HONOLULU (HawaiiNewsNow) - Either in your face bullying or the newer cyberbullying the penalty for picking on others may be getting more severe. Three bills going through the state senate aim to make schools safer and would even make bullying a crime.
Here are some of the ideas if a student bullies three times in one year they would be assigned to another school. Also bullying or cyberbullying would be a misdemeanor offense punishable not just administratively but criminally.
A number of people support the changes including the new prosecutor.
"Penalties reflect the seriousness of a problem. If a problem is serious the penalties are much higher," said Keith Kaneshiro, Honolulu City Prosecutor, in testimony before the State Senate Committee on Education.
Kaneshiro cited recent surveys showing 51 percent of kids feel bullied or harassed and 63 percent say it's a problem in school. Parents whose kids and grandkids were bullied support the bills.
"It is really sad that some of our most vulnerable children are subjected to an environment that could leave them with lifelong emotional scars," said Josephine Chang, parent and grandparent, and co-found of Da Moms, a support group to parents with gay children.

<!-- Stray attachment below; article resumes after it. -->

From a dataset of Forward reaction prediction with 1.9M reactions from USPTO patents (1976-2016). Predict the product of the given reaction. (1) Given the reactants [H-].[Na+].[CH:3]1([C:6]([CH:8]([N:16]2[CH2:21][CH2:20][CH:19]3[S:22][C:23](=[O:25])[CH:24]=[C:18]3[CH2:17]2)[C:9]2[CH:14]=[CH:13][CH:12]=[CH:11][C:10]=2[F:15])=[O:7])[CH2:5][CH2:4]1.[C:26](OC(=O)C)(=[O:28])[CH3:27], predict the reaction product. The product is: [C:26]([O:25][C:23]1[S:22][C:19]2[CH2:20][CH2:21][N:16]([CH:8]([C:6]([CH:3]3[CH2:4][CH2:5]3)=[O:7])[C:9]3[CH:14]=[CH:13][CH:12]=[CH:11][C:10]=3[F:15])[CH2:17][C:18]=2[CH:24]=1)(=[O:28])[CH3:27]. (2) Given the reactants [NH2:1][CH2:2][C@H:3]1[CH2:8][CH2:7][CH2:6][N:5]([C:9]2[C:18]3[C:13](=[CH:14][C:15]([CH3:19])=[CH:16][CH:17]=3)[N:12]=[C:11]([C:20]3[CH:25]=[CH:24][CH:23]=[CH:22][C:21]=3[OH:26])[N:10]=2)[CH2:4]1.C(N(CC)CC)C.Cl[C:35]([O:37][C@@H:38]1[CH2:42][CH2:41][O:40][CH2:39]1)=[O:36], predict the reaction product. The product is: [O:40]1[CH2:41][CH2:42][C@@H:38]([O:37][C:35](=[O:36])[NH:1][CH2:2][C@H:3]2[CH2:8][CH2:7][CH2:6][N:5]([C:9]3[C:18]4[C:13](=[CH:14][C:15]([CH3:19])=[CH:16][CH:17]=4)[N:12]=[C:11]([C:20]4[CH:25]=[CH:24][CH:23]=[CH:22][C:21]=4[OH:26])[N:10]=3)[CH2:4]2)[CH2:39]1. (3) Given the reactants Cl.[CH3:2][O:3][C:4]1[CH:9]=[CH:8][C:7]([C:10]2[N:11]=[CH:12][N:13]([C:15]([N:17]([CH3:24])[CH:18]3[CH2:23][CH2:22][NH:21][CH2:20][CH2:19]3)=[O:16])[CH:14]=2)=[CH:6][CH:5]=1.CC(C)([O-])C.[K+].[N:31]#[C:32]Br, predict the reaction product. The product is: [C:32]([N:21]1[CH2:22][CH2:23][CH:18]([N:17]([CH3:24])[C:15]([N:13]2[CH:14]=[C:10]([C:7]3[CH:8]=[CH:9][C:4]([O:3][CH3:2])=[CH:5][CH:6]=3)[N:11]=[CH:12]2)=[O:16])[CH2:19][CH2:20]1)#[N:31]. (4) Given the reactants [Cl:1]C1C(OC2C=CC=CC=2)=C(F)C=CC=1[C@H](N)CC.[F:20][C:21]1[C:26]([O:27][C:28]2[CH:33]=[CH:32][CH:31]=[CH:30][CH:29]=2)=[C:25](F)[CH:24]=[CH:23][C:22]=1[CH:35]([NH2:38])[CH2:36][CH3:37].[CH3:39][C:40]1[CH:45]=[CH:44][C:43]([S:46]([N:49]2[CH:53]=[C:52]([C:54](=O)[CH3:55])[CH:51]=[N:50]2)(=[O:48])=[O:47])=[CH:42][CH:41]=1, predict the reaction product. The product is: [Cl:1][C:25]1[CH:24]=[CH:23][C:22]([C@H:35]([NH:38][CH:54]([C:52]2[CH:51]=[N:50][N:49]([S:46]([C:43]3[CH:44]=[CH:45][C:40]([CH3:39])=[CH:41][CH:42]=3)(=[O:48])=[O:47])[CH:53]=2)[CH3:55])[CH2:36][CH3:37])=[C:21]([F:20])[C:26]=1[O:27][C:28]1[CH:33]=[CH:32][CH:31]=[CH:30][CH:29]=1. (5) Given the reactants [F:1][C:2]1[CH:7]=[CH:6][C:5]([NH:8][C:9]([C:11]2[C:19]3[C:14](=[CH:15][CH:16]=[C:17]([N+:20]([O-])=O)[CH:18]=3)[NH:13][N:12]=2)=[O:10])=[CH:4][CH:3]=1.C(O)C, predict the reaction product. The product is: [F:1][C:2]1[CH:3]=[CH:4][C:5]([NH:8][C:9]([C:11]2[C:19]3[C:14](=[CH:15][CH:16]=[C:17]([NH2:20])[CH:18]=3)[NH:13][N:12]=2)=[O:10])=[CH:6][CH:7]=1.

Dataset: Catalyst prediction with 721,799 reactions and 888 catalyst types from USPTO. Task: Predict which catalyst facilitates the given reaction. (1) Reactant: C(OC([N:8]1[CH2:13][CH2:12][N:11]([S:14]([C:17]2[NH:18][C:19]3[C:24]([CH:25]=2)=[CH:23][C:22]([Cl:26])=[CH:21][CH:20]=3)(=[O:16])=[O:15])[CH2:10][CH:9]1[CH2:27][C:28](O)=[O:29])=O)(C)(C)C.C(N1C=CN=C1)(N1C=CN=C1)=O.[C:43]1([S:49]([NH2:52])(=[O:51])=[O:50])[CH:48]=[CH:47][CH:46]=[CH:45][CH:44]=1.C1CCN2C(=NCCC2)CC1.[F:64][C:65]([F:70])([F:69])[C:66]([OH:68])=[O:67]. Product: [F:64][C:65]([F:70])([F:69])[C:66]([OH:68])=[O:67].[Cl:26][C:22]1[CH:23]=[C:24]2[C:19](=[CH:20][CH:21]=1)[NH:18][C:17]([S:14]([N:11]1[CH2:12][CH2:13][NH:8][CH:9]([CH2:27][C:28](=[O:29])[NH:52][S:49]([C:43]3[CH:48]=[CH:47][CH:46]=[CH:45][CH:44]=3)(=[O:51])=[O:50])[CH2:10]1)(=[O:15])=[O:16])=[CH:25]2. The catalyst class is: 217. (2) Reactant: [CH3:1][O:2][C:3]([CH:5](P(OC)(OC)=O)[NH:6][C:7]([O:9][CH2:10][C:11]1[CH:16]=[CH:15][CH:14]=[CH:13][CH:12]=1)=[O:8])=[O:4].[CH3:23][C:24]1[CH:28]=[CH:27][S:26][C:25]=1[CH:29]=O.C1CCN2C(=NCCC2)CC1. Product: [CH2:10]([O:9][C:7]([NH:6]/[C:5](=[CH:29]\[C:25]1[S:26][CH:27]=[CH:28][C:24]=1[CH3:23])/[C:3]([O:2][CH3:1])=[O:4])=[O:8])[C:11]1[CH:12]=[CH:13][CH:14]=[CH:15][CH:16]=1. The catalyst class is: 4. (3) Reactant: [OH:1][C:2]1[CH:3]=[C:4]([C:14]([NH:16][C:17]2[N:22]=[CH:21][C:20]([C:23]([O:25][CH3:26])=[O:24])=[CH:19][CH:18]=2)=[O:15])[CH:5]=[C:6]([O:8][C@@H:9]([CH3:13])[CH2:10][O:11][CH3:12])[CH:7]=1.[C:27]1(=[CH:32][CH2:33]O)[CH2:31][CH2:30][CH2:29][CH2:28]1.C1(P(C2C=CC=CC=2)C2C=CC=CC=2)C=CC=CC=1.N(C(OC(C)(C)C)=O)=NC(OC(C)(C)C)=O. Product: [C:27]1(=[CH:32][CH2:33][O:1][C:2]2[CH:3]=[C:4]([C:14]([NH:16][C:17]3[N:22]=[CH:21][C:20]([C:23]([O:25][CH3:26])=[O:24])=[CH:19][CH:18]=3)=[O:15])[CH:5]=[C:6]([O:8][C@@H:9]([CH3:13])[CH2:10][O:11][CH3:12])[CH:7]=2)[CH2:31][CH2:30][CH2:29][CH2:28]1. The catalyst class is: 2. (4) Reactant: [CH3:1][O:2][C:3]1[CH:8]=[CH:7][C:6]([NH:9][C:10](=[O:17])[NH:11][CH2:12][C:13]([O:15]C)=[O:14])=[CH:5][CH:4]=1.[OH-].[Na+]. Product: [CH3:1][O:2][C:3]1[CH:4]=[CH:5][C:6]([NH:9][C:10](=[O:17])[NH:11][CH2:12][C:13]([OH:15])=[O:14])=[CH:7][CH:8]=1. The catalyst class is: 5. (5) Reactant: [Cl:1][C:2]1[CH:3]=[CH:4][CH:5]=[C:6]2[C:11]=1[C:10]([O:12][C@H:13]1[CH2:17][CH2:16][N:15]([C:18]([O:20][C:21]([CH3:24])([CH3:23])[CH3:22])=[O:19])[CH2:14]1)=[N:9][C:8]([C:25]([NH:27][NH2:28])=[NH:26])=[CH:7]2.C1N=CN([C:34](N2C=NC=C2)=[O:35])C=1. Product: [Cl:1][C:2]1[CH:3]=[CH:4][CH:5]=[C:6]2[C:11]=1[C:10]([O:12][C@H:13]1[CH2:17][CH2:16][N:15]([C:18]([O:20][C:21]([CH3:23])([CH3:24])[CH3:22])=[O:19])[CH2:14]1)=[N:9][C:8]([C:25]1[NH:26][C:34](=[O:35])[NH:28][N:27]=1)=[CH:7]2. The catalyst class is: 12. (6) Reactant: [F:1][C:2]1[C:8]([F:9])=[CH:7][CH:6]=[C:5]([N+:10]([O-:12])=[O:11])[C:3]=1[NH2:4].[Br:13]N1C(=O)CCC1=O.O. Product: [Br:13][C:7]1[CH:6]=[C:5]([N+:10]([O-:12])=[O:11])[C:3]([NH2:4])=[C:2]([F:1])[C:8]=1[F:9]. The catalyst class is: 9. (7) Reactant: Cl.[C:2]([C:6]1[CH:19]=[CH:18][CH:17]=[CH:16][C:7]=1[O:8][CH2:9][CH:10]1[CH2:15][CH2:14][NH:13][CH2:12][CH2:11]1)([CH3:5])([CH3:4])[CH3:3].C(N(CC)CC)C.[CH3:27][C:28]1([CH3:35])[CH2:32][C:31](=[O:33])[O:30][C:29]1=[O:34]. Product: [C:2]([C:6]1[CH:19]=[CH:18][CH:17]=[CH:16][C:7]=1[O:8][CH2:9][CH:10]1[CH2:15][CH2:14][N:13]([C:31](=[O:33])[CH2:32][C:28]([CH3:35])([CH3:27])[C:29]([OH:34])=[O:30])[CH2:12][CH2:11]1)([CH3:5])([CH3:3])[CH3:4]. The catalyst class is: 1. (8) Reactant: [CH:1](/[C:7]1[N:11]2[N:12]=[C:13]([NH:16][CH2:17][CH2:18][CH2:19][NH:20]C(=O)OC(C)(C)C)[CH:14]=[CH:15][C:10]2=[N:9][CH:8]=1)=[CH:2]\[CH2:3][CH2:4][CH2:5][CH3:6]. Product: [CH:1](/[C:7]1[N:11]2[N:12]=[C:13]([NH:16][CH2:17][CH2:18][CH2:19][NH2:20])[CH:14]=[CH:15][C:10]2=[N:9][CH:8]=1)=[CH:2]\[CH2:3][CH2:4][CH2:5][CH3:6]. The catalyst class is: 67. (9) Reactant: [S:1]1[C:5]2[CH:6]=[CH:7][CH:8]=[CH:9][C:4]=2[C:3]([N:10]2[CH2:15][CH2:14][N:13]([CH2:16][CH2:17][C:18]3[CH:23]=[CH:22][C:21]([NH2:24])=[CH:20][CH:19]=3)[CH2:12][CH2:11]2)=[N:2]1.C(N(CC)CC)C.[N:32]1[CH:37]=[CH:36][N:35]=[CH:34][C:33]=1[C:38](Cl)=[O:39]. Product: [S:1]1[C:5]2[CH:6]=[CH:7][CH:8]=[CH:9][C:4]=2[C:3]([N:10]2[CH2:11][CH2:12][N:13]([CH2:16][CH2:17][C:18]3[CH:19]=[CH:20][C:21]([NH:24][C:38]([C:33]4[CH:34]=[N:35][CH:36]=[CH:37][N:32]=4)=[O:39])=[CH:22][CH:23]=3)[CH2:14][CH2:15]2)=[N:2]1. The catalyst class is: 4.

"If we're the administrators, if we're the leaders kids will be kids they'll grow out of it, this is nothing it's just growing pains that when these kids get older that's the message they get. They don't need to be accountable they just need to be a bit sneakier," said Dara Carlin, parent, Marriage and Family Therapist and Domestic Violence Survivor Advocate.
School board member Kim Coco Iwamoto also supports bills. As a foster parent she says her kids have been both victim and bully.
"Hawaii is only one of six states in the country that has no anti bullying legislation and I ask this committee to make sure we're not the last," said Kim Coco Iwamoto, School Board Member.
But some believe severe punishment isn't always the answer.
"There are other solutions besides penalties and consequences. The punitive aspect of bullying we believe should be the secondary response and not the primary response," said Sid Rosen, Adult Friends for Youth, a volunteer mentoring program for at risk children.
The cyberbullies bill would not just apply to school electronics but also to a student's home computer or hand held device. It would apply to after school hours as well.
Today the Committee on Education deferred Senate Bill 87, which would have re-assigned a bully to a different school. That essentially kills the legislation unless it's added to another bill. Senate Bills 919 and 934, which would make bullying a misdemeanor, are still alive and will be voted on Wednesday.